Why is software becoming so political? Sometimes it feels like the tech industry is being infiltrated by a “software taliban” determined to root out all non-believers in the one true path.
A great example of the talibanisation of software is the reaction of parts of the open source community towards the Mono project. Why does Mono get the goat of the software taliban? Well, Mono is an open source implementation of a standard originally developed by the great satan Microsoft.
Whilst the software taliban’s fixation with Mono is unfortunate, their targeting of applications written using Mono is far worse. Many developers have chosen to use C# as their preferred language for application development on Linux. And a number of high quality applications has been the result. Why should the developers’ perfectly reasonable language choice result in the Mono uninstall fest that greets every new version of Ubuntu for reasons that have nothing to do with the quality of the application itself?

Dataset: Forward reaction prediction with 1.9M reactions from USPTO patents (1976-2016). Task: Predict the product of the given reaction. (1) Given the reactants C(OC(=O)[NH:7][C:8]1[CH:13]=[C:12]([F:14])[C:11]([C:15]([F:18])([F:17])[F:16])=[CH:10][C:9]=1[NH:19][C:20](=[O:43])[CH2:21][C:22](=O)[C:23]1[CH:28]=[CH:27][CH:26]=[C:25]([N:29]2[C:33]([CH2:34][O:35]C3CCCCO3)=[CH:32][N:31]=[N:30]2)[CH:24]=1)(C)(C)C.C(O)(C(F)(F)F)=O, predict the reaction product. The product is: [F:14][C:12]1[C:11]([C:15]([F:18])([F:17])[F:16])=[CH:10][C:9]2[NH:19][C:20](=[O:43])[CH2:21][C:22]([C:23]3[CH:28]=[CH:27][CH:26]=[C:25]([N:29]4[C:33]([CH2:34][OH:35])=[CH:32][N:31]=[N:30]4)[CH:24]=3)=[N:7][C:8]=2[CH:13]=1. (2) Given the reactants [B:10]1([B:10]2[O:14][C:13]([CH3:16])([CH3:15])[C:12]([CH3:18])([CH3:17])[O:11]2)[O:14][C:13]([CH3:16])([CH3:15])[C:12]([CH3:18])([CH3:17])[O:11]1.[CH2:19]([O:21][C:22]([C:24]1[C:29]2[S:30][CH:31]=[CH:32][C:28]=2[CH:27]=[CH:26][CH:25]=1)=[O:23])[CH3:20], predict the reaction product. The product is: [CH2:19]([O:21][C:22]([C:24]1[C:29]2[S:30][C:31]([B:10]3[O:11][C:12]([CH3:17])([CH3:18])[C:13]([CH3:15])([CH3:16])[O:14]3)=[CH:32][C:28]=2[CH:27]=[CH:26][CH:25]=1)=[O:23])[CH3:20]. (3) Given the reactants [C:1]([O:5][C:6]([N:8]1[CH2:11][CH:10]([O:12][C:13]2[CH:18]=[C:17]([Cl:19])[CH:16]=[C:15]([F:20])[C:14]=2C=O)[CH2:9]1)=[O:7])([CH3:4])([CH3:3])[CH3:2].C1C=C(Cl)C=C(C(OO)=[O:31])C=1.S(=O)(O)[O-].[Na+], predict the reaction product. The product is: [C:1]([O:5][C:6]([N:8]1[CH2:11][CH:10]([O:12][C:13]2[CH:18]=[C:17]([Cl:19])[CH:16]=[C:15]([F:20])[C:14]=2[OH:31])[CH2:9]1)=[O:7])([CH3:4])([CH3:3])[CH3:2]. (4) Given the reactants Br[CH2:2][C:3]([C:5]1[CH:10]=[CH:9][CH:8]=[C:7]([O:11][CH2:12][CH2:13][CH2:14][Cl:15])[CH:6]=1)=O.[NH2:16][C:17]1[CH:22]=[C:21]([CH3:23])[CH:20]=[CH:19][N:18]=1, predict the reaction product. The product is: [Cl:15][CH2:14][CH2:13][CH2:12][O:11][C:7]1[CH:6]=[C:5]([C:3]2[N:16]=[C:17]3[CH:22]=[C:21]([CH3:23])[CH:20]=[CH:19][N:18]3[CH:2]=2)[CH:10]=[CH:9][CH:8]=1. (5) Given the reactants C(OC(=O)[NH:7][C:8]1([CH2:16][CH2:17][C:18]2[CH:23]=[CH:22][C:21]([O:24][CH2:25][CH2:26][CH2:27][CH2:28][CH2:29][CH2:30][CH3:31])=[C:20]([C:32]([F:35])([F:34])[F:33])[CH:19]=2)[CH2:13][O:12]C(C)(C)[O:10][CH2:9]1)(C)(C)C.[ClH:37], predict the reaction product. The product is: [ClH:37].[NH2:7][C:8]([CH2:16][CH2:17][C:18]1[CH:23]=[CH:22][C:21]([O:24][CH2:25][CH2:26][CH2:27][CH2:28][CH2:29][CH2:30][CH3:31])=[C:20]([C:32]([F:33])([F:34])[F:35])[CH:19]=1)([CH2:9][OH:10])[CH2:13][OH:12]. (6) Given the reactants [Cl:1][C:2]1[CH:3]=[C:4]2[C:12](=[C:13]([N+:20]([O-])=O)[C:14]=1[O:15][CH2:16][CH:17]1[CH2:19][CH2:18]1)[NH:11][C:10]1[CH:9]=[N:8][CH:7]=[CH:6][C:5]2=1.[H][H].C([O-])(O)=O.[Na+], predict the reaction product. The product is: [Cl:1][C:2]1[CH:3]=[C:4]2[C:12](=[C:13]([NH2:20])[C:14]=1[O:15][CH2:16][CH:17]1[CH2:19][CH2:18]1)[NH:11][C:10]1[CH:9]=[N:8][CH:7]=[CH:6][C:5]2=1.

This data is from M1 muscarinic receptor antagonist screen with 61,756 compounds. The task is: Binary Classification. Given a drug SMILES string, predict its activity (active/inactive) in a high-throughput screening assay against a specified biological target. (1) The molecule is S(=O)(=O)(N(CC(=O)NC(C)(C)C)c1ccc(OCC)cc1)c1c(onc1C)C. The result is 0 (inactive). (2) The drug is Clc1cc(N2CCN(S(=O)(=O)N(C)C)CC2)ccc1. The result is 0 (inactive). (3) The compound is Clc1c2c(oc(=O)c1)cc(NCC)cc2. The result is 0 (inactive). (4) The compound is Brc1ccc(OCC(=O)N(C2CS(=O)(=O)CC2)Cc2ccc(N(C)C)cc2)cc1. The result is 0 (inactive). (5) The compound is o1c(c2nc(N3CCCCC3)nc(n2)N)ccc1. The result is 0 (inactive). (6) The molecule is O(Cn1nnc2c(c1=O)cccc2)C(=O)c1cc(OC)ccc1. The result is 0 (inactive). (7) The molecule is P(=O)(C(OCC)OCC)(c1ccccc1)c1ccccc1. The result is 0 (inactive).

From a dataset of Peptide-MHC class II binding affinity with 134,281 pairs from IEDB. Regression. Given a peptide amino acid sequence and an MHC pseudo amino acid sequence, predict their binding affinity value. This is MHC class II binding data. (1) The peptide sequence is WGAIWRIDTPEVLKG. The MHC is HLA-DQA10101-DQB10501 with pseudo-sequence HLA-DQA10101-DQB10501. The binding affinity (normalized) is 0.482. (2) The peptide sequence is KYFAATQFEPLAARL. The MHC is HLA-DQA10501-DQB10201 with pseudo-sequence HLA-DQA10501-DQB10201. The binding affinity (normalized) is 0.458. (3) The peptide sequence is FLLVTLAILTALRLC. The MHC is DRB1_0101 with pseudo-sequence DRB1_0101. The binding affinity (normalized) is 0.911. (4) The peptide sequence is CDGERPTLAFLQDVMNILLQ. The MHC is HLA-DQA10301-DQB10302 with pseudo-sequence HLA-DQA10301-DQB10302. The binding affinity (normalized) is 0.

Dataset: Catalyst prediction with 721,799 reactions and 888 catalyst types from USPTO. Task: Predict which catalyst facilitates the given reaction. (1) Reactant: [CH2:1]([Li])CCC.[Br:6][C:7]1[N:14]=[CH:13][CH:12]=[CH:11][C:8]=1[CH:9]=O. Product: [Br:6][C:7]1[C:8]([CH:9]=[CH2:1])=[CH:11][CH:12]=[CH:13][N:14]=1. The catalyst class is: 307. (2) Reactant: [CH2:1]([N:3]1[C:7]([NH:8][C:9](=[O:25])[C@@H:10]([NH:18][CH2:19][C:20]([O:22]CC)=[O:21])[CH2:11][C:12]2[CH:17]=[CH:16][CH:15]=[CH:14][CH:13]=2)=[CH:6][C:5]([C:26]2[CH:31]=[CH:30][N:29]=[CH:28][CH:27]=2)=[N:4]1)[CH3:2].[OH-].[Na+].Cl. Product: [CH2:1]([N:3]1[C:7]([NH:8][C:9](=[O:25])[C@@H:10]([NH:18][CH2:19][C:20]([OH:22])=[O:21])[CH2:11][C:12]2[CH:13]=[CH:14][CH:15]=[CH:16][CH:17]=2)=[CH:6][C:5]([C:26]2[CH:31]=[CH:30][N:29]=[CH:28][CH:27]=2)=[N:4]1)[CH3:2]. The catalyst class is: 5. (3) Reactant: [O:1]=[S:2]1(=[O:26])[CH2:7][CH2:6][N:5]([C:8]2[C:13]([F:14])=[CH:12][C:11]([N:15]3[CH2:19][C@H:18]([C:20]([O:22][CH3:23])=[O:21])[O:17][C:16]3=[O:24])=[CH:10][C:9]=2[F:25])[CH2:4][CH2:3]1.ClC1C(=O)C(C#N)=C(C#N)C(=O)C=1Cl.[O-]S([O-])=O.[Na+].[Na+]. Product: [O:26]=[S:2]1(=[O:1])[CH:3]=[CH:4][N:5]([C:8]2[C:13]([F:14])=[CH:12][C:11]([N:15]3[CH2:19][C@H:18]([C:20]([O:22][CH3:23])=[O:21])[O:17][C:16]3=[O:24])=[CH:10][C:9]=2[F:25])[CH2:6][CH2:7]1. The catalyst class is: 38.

But the software taliban, being the purest of the pure, aren’t satisfied with high quality apps written for the one true operating system written under an open source licence. Mono, to the software taliban, has the whiff of being a Microsoft technology. And woe betide anybody who has the temerity to even think of using a Microsoft technology, even when the technology is completely open source and based upon published standards. If you do transgress you’ll have the software police descend upon your application in order to help the observant maintain a pure machine.
I’ve long harboured a suspicion that many liberals hide a strong streak of iliberalism, as exemplified by the Politically Correct brigade. The open source community, a community supposedly founded on the ideals of software freedom, seems to have developed a similar streak of iliberalism towards honest developers work.